Well, would you? That old cliché about drinking “red wine with meat and white wine with fish” seems to have been around since Moses was a boy. There was a time when most red wines were more full-bodied than whites, but this is no longer always true. A fruit-packed white Californian for example, can have more weight than a light red such as an Italian Merlot.
It has become trendy to serve red wine with fish, but I think a fish meal needs to be quite assertive to stand up to a red wine – even a light-bodied one. Some red wines produce odd metallic tastes with fish. At a rather up-market dinner I went to last year, they trundled out bottles of red for the fish course, but I think they were pushing their luck, for it simply didn’t work. At least, not for me. For one thing, it just looked odd.
Cellar at The Campagnola winery
The whole palaver of wine and food pairing has created a huge industry of its own and you could fill truckloads of books and magazines on the subject. Of course, it’s all a bit subjective and boils down partly to personal preference and common sense. If in doubt, play it safe. For robust food select a robust wine; for light food, light wines. But there has been enough written on this subject and I don’t propose to add any more. (You just have – Ed.)
Here are two wines that work well with food; both from the Campagnola winery, a family-managed company founded in 1886 by Carlo Campagnola. The winery is in the modest village of Valgatara in the province of Verona – the centre of the Classic Valpolicella zone.
Della Casa Bianco 2010 (white), Italy (Friendship, Bt. 345)
This wine would work well with a lot of Thai dishes provided that they are not to fiery. Spicy curries for example, tend to make this kind of wine taste astringent. But it would be great with light chicken or fish dishes.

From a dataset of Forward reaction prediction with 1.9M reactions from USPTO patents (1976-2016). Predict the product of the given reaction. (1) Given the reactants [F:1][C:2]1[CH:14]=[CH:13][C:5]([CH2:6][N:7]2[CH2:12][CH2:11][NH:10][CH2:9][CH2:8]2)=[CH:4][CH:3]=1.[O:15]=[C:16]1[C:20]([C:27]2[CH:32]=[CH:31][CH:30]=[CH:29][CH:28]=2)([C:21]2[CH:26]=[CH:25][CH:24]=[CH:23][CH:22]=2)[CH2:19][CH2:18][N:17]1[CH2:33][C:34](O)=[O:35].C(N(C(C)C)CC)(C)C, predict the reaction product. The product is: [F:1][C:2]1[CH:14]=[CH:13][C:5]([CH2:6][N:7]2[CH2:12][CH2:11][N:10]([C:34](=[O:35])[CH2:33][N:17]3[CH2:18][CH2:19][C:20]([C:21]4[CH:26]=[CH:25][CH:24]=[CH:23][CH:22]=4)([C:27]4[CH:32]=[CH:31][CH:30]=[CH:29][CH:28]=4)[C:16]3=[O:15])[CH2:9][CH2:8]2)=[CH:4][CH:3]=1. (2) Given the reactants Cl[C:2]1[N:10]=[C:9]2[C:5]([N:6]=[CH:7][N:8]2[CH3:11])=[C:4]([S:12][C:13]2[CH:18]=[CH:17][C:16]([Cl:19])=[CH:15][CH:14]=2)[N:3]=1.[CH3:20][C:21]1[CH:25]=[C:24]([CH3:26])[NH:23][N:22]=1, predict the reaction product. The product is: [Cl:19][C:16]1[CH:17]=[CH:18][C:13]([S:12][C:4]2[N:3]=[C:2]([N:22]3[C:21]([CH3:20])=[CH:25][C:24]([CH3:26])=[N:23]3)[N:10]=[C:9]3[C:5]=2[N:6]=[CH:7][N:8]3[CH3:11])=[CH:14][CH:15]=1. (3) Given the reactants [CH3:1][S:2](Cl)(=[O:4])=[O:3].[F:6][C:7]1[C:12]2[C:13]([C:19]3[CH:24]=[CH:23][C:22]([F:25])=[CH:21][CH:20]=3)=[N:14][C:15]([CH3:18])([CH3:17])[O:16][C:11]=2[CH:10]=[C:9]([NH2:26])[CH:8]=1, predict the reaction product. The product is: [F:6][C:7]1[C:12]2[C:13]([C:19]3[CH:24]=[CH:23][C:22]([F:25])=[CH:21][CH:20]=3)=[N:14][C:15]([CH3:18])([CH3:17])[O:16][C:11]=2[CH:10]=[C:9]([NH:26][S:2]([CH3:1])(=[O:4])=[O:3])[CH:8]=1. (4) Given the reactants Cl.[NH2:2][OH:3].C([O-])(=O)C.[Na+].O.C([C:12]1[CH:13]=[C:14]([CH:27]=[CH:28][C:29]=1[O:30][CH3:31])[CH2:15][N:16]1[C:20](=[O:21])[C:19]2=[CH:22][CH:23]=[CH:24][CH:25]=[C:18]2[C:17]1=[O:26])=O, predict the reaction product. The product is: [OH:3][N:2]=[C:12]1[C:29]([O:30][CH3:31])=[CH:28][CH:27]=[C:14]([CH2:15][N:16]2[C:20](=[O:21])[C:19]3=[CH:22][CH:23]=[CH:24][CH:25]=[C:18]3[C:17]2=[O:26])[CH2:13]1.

“Why?” I hear you ask. Well, there’s a bright, dry tangy mouth-feel with a dash of refreshing acidity so it could make a pleasing contrast with chicken or fish in a creamy sauce. White fish often improves with a bit of acidity, hence the practice of serving it with a slice of lemon. This straw-coloured wine has lovely aromas of sweet fresh pineapple and peaches with an attractive minty aroma in the distance. It’s light-bodied, plenty of fruit on the palate and pleasing dry citrusy finish too. The wine has a light 11.5% alcohol content and apart from the food possibilities, it would make a delightfully refreshing apéritif.
Della Casa Rosso 2010 (red), Italy (Friendship, Bt. 345)
This is a rich warm red, with a pleasing oily appearance in the glass. There’s an attractive fruity aroma – jammy, herby and brambly with hints of spice and pepper in the background. The taste comes as quite a surprise for the wine is quite sharp and lively, with a dash of acidity but very little tannin. The finish is fairly short, dry with a slight hint of citrus. I think the Della Casa Bianco is actually a better product, but if you are having pizza or pasta, this homely wine should work very well.
I know pizza isn’t exactly haute cuisine, but it’s always been a favourite of mine. One of the very best I ever tasted was not in Italy (where they can sometimes be disappointing) but in an Italian restaurant in Bali, of all places. Of course, pizza started out as peasant food. It was sold on the streets of Naples in the sixteenth century and was probably around for a good many years before that. Traditionally, pizza has always remained a simple dish, although it can be surprisingly difficult to find really authentic ones, especially around here.
To my mind, simple food needs simple wine and for pizza, an ordinary cheap Chianti of Valpolicella is just the thing. Anything grander would just feel wrong. It would be like drinking Château Margaux with a bag of chips. But no doubt there are people rich enough and eccentric enough to try just that. Anyway, this lively red would be just the thing for pizza. But not with the fish fingers, thank you very much.